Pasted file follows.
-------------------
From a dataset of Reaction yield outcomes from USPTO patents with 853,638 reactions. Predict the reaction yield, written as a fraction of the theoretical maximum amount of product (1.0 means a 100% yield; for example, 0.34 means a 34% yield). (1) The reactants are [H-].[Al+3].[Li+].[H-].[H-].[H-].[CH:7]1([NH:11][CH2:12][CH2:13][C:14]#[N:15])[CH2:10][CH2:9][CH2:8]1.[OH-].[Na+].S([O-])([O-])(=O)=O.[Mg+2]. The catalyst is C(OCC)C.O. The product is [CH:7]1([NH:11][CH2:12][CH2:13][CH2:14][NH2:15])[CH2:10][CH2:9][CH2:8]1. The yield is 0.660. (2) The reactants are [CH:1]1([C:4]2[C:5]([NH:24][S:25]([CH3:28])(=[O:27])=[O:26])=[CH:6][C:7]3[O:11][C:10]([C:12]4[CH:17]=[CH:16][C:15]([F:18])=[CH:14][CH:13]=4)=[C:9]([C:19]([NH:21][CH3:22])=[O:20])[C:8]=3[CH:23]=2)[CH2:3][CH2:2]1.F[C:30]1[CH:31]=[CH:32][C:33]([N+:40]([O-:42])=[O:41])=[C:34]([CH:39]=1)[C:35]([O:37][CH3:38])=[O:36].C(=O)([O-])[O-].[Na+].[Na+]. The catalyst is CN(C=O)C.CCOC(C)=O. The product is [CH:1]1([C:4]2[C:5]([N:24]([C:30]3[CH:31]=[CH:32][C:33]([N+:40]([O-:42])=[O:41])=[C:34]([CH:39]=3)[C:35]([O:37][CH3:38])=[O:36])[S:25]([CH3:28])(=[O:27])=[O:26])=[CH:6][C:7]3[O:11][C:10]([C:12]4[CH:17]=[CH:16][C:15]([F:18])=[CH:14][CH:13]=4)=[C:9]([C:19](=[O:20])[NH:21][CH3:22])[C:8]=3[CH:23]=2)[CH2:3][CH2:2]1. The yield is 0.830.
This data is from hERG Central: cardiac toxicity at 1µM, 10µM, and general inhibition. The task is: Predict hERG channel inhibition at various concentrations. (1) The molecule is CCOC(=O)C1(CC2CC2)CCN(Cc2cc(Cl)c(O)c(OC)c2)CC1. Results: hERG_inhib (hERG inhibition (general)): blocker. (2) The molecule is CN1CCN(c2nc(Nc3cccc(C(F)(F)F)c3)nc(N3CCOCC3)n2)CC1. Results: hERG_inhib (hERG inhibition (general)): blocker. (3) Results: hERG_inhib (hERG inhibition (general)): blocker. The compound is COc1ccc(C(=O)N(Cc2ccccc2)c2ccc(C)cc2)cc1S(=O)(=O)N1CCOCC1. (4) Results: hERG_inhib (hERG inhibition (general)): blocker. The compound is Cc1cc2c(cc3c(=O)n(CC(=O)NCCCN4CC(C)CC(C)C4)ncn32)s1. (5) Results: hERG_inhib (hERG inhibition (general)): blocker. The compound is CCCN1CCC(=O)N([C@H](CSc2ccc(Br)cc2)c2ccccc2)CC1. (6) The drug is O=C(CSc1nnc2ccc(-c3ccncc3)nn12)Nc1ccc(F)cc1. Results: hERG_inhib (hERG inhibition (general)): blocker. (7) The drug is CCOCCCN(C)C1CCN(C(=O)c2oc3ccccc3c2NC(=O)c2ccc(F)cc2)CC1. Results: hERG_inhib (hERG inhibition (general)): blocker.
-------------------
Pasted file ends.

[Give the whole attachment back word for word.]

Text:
From a dataset of Reaction yield outcomes from USPTO patents with 853,638 reactions. Predict the reaction yield, written as a fraction of the theoretical maximum amount of product (1.0 means a 100% yield; for example, 0.34 means a 34% yield). (1) The reactants are [H-].[Al+3].[Li+].[H-].[H-].[H-].[CH:7]1([NH:11][CH2:12][CH2:13][C:14]#[N:15])[CH2:10][CH2:9][CH2:8]1.[OH-].[Na+].S([O-])([O-])(=O)=O.[Mg+2]. The catalyst is C(OCC)C.O. The product is [CH:7]1([NH:11][CH2:12][CH2:13][CH2:14][NH2:15])[CH2:10][CH2:9][CH2:8]1. The yield is 0.660. (2) The reactants are [CH:1]1([C:4]2[C:5]([NH:24][S:25]([CH3:28])(=[O:27])=[O:26])=[CH:6][C:7]3[O:11][C:10]([C:12]4[CH:17]=[CH:16][C:15]([F:18])=[CH:14][CH:13]=4)=[C:9]([C:19]([NH:21][CH3:22])=[O:20])[C:8]=3[CH:23]=2)[CH2:3][CH2:2]1.F[C:30]1[CH:31]=[CH:32][C:33]([N+:40]([O-:42])=[O:41])=[C:34]([CH:39]=1)[C:35]([O:37][CH3:38])=[O:36].C(=O)([O-])[O-].[Na+].[Na+]. The catalyst is CN(C=O)C.CCOC(C)=O. The product is [CH:1]1([C:4]2[C:5]([N:24]([C:30]3[CH:31]=[CH:32][C:33]([N+:40]([O-:42])=[O:41])=[C:34]([CH:39]=3)[C:35]([O:37][CH3:38])=[O:36])[S:25]([CH3:28])(=[O:27])=[O:26])=[CH:6][C:7]3[O:11][C:10]([C:12]4[CH:17]=[CH:16][C:15]([F:18])=[CH:14][CH:13]=4)=[C:9]([C:19](=[O:20])[NH:21][CH3:22])[C:8]=3[CH:23]=2)[CH2:3][CH2:2]1. The yield is 0.830.
This data is from hERG Central: cardiac toxicity at 1µM, 10µM, and general inhibition. The task is: Predict hERG channel inhibition at various concentrations. (1) The molecule is CCOC(=O)C1(CC2CC2)CCN(Cc2cc(Cl)c(O)c(OC)c2)CC1. Results: hERG_inhib (hERG inhibition (general)): blocker. (2) The molecule is CN1CCN(c2nc(Nc3cccc(C(F)(F)F)c3)nc(N3CCOCC3)n2)CC1. Results: hERG_inhib (hERG inhibition (general)): blocker. (3) Results: hERG_inhib (hERG inhibition (general)): blocker. The compound is COc1ccc(C(=O)N(Cc2ccccc2)c2ccc(C)cc2)cc1S(=O)(=O)N1CCOCC1. (4) Results: hERG_inhib (hERG inhibition (general)): blocker. The compound is Cc1cc2c(cc3c(=O)n(CC(=O)NCCCN4CC(C)CC(C)C4)ncn32)s1. (5) Results: hERG_inhib (hERG inhibition (general)): blocker. The compound is CCCN1CCC(=O)N([C@H](CSc2ccc(Br)cc2)c2ccccc2)CC1. (6) The drug is O=C(CSc1nnc2ccc(-c3ccncc3)nn12)Nc1ccc(F)cc1. Results: hERG_inhib (hERG inhibition (general)): blocker. (7) The drug is CCOCCCN(C)C1CCN(C(=O)c2oc3ccccc3c2NC(=O)c2ccc(F)cc2)CC1. Results: hERG_inhib (hERG inhibition (general)): blocker.